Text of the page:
While fossicking through the magazine’s extensive — and, alas, largely disorganized archives — in preparation for the upcoming Volume Three of our Classic Cars of New Zealand book series, I happened across all manner of forgotten photographs and motoring memorabilia. And let me assure you, with over twenty years behind us, there’s a massive amount of material on file. One day, when I finally retire from editing the magazine full-time, perhaps I’ll get the chance to dig into the archives and index everything so it can be easily found whenever required.
A daunting task but it can be done. My friend — motor-racing photographer extraordinaire Terry Marshall — has a great archival system. When I drop him a line looking for specific images, if he’s got them they’re usually in my mailbox within a few hours. Such efficiency!
All that searching through the magazine’s archives also led me to risk a quick dig through my own personal stuff. There was no real reason behind such an archeological dig — with a little time on my hands, it was just a chance to dredge up a few old motoring memories.
Along the way I was hoping to unearth a few photos of the cream Mercedes 300SL Gullwing that had once graced the Winners’ Circle at Ellerslie; at that time the car was owned by Auckland architect, Stuart Mccondach.
Alas, no luck — but I did turn up an image of the Gullwing owned by Southward Motor Museum. It’s interesting to see that museum staff had placed the Mercedes alongside a rather more modern gull-winged car, a Delorean DMC12. Coincidentally, I snapped this photo almost exactly 20 years ago in March 1995.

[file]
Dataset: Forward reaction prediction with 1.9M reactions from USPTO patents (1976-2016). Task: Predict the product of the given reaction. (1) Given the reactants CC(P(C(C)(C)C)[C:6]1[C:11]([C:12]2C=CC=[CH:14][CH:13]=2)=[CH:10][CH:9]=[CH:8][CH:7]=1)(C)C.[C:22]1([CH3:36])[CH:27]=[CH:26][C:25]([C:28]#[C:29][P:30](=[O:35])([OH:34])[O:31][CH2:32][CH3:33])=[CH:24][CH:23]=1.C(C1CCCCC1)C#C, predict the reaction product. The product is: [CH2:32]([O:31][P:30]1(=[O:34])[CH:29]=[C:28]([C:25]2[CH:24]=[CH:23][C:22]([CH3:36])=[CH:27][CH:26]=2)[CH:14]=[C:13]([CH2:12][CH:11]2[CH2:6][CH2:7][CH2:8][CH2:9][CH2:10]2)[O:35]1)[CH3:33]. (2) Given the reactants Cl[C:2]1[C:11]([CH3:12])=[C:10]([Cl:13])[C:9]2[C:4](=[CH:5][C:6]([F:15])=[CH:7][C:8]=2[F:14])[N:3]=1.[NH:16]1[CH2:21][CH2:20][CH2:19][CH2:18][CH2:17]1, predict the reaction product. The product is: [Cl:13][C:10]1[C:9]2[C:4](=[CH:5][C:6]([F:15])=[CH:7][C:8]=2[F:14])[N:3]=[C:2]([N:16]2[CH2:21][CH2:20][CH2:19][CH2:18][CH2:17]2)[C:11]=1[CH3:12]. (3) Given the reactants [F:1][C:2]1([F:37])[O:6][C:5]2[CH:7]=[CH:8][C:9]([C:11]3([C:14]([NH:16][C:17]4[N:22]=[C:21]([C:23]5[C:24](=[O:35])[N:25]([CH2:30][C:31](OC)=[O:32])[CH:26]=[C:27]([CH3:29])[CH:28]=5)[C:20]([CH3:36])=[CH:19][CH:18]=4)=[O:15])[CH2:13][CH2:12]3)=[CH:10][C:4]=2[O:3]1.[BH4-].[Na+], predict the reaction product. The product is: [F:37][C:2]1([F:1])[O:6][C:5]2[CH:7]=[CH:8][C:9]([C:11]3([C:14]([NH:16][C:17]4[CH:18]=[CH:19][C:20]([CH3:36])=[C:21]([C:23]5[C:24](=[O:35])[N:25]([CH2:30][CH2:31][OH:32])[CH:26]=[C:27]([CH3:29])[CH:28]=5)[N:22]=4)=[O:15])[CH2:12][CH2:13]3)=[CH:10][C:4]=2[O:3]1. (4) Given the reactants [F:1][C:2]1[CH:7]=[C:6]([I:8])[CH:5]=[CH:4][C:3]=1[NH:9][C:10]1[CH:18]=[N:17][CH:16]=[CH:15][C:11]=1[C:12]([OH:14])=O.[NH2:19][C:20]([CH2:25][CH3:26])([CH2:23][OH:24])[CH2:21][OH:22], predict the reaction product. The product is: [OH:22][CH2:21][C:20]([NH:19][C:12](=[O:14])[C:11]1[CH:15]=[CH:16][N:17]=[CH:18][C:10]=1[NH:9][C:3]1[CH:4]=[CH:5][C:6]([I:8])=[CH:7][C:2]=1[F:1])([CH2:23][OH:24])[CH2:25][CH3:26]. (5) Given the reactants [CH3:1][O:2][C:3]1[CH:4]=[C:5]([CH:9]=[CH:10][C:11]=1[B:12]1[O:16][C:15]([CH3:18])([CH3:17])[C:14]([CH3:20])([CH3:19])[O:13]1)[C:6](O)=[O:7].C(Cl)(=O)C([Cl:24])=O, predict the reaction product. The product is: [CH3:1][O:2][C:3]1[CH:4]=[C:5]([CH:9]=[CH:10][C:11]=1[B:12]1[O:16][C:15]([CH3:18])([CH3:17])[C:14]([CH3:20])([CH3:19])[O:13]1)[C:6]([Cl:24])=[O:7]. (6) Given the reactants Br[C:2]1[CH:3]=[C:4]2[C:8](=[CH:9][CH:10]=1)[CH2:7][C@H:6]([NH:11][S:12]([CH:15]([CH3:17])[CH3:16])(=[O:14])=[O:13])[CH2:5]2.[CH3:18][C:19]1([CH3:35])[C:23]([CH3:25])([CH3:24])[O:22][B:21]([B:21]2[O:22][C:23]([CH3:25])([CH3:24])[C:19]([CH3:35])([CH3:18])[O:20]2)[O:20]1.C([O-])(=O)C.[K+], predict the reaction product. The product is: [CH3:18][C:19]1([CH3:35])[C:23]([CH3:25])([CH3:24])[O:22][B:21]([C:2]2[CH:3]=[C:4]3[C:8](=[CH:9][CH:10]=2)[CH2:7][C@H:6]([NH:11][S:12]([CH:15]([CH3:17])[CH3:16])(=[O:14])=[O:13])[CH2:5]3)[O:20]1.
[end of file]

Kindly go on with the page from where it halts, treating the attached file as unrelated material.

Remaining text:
Remembering the ’80s
Mention of Ellerslie brings me more up-to-date with a brief mention of our inclusion in this month’s feature of the stunning brace of Aston Martin DB2/4S that took part in the Teams Event at this year’s Intermarque Concours.
Although the Astons didn’t win (that honour going to a pair of Porsches), their appearance in the Winners’ Circle reminded me of the Intermarque’s earlier days — my first visit to the show being 1981. At that time, the event catered almost exclusively for British and European classic cars — as well, this was a time when New Zealand didn’t even have a national classic car magazine and, by and large, only car club members and true enthusiasts were even aware of the event. A bit elitist, perhaps, but this was the ’80s! The way it used to be is reflected in a photograph showing a line-up of Ferraris (with a Jaguar XK120 poking its shapely snout into the top left) that I took at Ellerslie in February 1983.
For me, seeing a pair of Astons in the Winners’ Circle — ably backed up by Angus Robson’s gorgeous DB5 ‘survivor’ — was akin to stepping into a time tunnel and traveling back to the ’80s.
For me, that was motivation enough to plan a feature on the DB2/4S to back up the story behind this month’s cover three-pointed star.